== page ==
3. The leader will take the two loaves of challah used on Shabbat (but really anything works, whether bagels, matzah on Passover, or rolls), raise them up with both hands, and recite the following blessing:
ברוך אתה יי אלוהינו מלך העולם המוציא לחם מן הארץ
Baruch atah Adonai, Eloheynu melech ha’olam, ha’motzi lechem min ha’aretz.
Blessed are you Lord, our God, King of the universe, who brings forth bread from the earth.
4. After the prayer, everyone responds “amen” and waits for a piece of bread to be passed to them to fulfill the blessing.
It’s common not to speak between the blessing and the actual eating of the bread, because theoretically there should be no break between any blessing and the act that it refers to (e.g., if you say a blessing over a piece of cake, make sure you can eat the cake right away and that you don’t have to wait to cut it or serve it).
There are several optional actions and traditions that can pepper the Shabbat hamotzi ritual, too.
1. Some will uncover the two loaves of bread and use a knife to slightly graze one of the loaves. One reason for this is that, mystically speaking, it is like marking God’s name on the bread. Another reason is that Jews try to minimize the length of time between making a blessing and eating, but when you need the loaves to be whole to make the hamotzi blessing on Shabbat. The compromise is to make a little cut to hasten the actual slicing of the bread after you make the blessing.
2. Some will leave the challah cover on top of the loaves while reciting the blessing, while others remove the cover in order to make the blessing.
3. In some communities, when the name of God (Adonai) is recited, the loaves are actually lifted higher.
4. Some will slice the loaf with a special knife before distributing to the meal’s attendees while others will pull apart the challah and pass around the table, while others still will throw the pieces to the meal attendees. Those who oppose tearing refer to the fact that when one is in mourning it’s traditional to tear or rip a piece of one’s clothing, and on Shabbat we’re not in mourning so tearing the challah is, well, inappropriate.
5. In most communities, the challah is dipped in salt before distributed because, just as salt never decays or goes rotten, so, too, the covenant of the Jewish people with God will never spoil (Leviticus 2:13)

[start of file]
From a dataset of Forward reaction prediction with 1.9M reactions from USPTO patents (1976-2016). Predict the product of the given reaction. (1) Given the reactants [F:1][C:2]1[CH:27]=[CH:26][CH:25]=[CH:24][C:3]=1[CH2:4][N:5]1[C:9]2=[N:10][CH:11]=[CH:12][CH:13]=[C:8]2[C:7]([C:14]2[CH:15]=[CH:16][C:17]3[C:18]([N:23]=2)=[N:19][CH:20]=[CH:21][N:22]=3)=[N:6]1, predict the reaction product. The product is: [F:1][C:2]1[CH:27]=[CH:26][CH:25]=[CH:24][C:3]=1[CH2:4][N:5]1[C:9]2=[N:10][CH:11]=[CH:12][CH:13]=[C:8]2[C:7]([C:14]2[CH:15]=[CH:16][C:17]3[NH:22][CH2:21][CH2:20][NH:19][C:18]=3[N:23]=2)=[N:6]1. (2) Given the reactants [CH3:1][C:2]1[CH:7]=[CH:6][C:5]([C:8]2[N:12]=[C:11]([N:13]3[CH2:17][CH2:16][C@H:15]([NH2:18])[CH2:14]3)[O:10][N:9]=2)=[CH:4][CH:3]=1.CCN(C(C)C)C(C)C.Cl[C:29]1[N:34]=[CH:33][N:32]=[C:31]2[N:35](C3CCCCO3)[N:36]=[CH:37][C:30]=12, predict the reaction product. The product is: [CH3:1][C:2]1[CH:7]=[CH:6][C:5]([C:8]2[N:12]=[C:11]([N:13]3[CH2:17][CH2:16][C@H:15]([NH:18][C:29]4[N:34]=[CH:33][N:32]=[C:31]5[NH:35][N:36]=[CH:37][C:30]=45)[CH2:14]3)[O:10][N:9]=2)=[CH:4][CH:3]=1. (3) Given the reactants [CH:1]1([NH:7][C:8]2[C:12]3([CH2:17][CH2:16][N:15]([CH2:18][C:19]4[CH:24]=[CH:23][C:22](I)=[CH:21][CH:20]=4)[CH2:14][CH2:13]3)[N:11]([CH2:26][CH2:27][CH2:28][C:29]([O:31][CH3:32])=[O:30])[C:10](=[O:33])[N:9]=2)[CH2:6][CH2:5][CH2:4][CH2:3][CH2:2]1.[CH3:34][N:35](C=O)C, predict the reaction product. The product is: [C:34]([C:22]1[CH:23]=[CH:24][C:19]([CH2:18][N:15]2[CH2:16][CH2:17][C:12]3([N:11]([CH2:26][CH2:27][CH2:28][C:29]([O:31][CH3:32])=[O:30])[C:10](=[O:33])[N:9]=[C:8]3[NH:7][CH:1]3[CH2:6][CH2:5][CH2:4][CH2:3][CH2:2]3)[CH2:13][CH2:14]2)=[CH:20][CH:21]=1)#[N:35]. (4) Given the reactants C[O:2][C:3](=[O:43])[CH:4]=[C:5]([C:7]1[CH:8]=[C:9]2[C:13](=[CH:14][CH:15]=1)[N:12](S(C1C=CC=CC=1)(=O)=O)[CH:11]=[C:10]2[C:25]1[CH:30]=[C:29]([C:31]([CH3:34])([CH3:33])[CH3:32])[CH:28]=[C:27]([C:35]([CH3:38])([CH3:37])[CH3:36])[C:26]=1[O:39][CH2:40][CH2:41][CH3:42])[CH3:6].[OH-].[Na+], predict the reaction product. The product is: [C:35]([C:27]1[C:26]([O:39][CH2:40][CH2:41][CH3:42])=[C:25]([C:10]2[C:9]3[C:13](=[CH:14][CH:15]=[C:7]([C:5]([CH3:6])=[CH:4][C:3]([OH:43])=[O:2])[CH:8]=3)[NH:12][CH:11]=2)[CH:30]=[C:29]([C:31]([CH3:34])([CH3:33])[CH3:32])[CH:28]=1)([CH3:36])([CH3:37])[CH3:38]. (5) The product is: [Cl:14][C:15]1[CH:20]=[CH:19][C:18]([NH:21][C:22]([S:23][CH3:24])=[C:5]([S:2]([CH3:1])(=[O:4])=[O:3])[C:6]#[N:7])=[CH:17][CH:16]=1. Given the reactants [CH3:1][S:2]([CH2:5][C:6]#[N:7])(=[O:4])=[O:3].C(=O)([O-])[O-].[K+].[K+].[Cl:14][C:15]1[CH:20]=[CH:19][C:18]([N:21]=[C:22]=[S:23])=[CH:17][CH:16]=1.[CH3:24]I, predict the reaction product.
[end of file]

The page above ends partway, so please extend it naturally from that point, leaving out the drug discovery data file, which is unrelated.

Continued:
Exceptions and Complications
In some Jewish communities it is common to only consume bread prior to the main meal on Shabbat and festive occasions like weddings or a brit milah (circumcision), while in other communities any meal of the week might include this blessing, whether a bagel at breakfast or a ciabatta roll at dinner.
Although there are extensive laws regarding how much bread one is required to eat to recite the Birkat ha’Mazon prayer after eating bread with a meal as well as how much bread one must eat to be required to wash one’s hands and recite the al netilyat yadayim (Hebrew for “washing of the hands”) prayer, it is generally accepted that you must recite the hamotzi prayer prior to eating any amount of bread.
Likewise, there are extensive discussions about what exactly constitutes bread. Simply put it is a substance made with one of the five grains, but there is a commonly accepted opinion that some items, like pastries, muffins, cereal, crackers, couscous, and others actually receive the mezonot blessing, which essentially translates from Hebrew as “sustenance.” (Find the extensive rulings on what gets which prayer here.)
ברוך אתה יי אלוהינו מלך העולם בורא מיני מזומנות
Baruch atah Adonay Eloheinu Melech ha’Olam borey mieney mezonot.
Blessed are you Lord our God, King of the Universe, who has created a variety of sustenance.